America seems to have no shortage of unusual stonehenge replicas, made of everything from limestone to refrigerators (perhaps that's another article--anyone interested in learning more?), but the Cadillac Ranch in Texas is a monument of a different sort. Ten Cadillacs are buried nose-first, facing in the direction of the Great Pyramid of Giza. The cars were installed as an art installation in 1974, and remained there until the growth of the nearby city forced the installation to move two miles down the road to its current location. The cars showcase the evolution of the Cadillac's design, with both the birth and the death of the car's signature tail fin represented in the lineup. As the original color of the cars have faded, graffiti has been added, and even encouraged by the original group.

The cars also have inspired various movies and songs. The Pixar film Cars featured rock formations shaped like the standing cars, and the film's main setting, Radiator Springs, was set just outside of an area marked "Cadillac Range" on the map. Bruce Springsteen wrote a song titled "Cadillac Ranch" on his 1980 album The River. Clearly these cars are more than creatively-arranged junkers.

Interested in checking these landmarks out, but worried by high gas prices? There's sure to be one closer to your area listed at RoadsideAmerica, an internet directory of touristy landmarks past and present.

Ben Smith is a former mental_floss intern. He currently attends the Rose-Hulman Institute of Technology.

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25 Benefits of Adopting a Rescue Dog
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According to the ASPCA, 3.3 million dogs enter shelters each year in the United States. Although that number has gone down since 2011 (from 3.9 million) there are still millions of dogs waiting in shelters for a forever home. October is Adopt a Shelter Dog Month; here are 25 benefits of adopting a shelter dog.

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How Urban Legends Like 'The Licked Hand' Are Born
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If you compare the scary stories you heard as a kid with those of your friends—even those who grew up across the country from you—you’ll probably hear some familiar tales. Maybe you tried to summon Bloody Mary by chanting her name in front of the mirror three times in a dark bathroom. Maybe you learned never to wonder what’s under a woman’s neck ribbon. Maybe you heard the one about the girl who feels her dog lick her hand in the middle of the night, only to wake up to find him hanging dead from the shower nozzle, the words “humans can lick too” written on the wall in the dog’s blood.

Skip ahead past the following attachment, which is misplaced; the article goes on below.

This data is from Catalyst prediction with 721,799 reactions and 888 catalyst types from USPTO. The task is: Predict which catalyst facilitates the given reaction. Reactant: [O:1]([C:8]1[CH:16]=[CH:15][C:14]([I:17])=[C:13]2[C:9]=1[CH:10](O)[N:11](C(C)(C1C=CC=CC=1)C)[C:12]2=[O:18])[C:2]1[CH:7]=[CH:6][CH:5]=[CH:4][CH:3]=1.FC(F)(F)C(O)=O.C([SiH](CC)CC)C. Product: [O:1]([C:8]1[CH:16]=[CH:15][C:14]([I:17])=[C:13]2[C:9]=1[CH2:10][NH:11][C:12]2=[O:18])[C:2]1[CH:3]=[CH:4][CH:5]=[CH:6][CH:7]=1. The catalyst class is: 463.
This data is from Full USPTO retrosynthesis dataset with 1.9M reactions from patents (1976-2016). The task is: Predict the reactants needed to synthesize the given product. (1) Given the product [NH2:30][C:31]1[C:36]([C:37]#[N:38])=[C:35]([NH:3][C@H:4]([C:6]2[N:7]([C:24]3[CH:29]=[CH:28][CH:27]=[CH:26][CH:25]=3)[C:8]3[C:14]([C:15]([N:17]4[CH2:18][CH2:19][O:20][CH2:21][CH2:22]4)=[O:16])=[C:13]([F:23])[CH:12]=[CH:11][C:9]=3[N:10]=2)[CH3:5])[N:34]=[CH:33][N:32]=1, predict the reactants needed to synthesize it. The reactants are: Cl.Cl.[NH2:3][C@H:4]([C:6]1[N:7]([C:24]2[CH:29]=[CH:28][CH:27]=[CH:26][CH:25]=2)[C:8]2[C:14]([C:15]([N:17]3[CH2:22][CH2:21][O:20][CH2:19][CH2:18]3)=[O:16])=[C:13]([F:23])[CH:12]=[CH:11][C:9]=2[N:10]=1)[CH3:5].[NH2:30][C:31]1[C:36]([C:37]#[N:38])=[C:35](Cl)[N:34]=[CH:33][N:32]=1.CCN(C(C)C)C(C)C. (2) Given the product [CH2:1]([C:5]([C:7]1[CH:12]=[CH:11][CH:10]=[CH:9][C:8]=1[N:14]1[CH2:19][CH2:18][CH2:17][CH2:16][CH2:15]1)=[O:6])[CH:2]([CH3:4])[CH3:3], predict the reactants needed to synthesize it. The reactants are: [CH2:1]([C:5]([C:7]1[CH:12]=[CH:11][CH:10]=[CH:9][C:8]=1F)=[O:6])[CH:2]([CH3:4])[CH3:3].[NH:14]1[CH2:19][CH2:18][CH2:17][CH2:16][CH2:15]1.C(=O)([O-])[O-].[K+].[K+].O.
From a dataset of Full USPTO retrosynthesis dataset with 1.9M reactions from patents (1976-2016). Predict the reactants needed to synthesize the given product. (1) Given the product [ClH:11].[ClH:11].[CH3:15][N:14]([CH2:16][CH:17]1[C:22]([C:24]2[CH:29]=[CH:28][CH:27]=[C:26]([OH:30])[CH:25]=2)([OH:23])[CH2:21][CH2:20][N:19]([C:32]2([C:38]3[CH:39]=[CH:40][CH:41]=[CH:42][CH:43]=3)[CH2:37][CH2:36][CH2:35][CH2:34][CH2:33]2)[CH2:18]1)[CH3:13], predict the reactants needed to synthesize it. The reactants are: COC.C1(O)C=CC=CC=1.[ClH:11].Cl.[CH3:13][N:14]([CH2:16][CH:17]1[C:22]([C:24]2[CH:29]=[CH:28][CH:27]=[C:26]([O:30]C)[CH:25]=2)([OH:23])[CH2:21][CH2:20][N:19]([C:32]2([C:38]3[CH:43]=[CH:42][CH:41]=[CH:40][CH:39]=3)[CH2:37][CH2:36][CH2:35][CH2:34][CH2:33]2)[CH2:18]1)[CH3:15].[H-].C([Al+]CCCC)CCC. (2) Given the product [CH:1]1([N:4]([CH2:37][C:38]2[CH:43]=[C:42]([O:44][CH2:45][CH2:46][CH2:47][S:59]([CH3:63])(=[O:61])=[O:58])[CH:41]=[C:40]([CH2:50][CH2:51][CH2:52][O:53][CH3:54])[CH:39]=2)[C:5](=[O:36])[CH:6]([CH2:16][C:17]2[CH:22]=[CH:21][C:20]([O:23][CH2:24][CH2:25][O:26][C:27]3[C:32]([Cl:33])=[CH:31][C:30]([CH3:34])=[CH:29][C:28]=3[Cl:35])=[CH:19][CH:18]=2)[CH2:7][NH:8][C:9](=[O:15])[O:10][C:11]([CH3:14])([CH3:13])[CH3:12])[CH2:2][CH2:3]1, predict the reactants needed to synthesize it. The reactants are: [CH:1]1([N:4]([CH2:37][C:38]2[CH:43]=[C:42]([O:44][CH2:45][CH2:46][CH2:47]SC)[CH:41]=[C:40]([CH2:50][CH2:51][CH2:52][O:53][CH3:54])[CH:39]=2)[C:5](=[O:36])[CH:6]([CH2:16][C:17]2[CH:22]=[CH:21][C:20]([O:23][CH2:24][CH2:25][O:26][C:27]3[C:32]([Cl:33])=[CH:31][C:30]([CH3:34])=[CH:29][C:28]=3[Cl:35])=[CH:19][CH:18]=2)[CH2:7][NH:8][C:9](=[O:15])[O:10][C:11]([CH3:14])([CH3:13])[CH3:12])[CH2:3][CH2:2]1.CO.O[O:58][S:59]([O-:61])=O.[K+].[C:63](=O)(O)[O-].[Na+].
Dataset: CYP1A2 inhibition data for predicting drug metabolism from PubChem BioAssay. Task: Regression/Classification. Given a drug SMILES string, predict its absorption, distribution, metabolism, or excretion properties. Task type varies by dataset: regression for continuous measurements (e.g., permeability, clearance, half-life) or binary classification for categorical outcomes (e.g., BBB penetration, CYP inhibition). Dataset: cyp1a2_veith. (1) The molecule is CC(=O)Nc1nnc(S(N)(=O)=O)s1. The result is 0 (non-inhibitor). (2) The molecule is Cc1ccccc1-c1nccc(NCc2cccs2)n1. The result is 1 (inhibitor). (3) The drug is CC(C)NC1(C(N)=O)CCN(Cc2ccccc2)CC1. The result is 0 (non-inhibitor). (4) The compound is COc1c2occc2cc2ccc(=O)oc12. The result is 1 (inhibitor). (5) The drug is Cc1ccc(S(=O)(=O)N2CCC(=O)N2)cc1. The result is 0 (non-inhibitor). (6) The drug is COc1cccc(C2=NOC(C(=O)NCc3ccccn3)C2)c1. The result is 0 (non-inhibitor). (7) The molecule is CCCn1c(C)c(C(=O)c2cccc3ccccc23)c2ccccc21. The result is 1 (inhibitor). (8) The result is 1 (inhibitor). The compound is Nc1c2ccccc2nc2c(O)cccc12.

These ubiquitous, spooky folk tales exist everywhere, and a lot of them take surprisingly similar forms. How does a single story like the one often called “Humans Can Lick Too” or "The Licked Hand" make its way into every slumber party in America? Thrillist recently investigated the question with a few experts, finding that most of these stories have very deep roots.

In the case of The Licked Hand, its origins go back more than a century. In the 1990s, Snopes found that a similar motif dates back to an Englishman’s diary entry from 1871. In it, the diary keeper, Dearman Birchall, retold a story he heard at a party of a man whose wife woke him up in the middle of the night, urging him to go investigate what sounded like burglars in their home. He told his wife that it was only the dog, reaching out his hand. He felt the dog lick his hand … but in the morning, all his valuables were gone: He had clearly been robbed.

A similar theme shows up in the short story “The Diary of Mr. Poynter,” published in 1919 by M.R. James. In it, a character dozes off in an armchair, and thinks that he is petting his dog. It turns out, it’s some kind of hairy human figure that he flees from. The story seems to have evolved from there into its presently popular form, picking up steam in the 1960s. As with any folk tale, its exact form changes depending on the teller: sometimes the main character is an old lady, other times it’s a young girl.

You’ll probably hear these stories in the context of happening to a “friend of a friend,” making you more likely to believe the tale. It practically happened to someone you know! Kind of! The setting, too, is probably somewhere nearby. It might be in your neighborhood, or down by the local railroad tracks.

Thrillist spoke to Dr. Joseph Stubbersfield, a researcher in the UK who studies urban legends, who says the kind of stories that spread widely contain both social information and emotional resonance. Meaning they contain a message—you never know who’s lurking in your house—and are evocative.

If something is super scary or gross, you want to share it. Stories tend to warn against something: A study of English-language urban legends circulating online found that most warned listeners about the hazards of life (poisonous plants, dangerous animals, dangerous humans) rather than any kind of opportunities. We like to warn each other of the dangers that could be lurking around every corner, which makes sense considering our proven propensity to focus on and learn from negative information. And yes, that means telling each other to watch out for who’s licking our hands in the middle of the night.

Just something to keep in mind as you eagerly await Jezebel’s annual scary story contest.

[h/t Thrillist]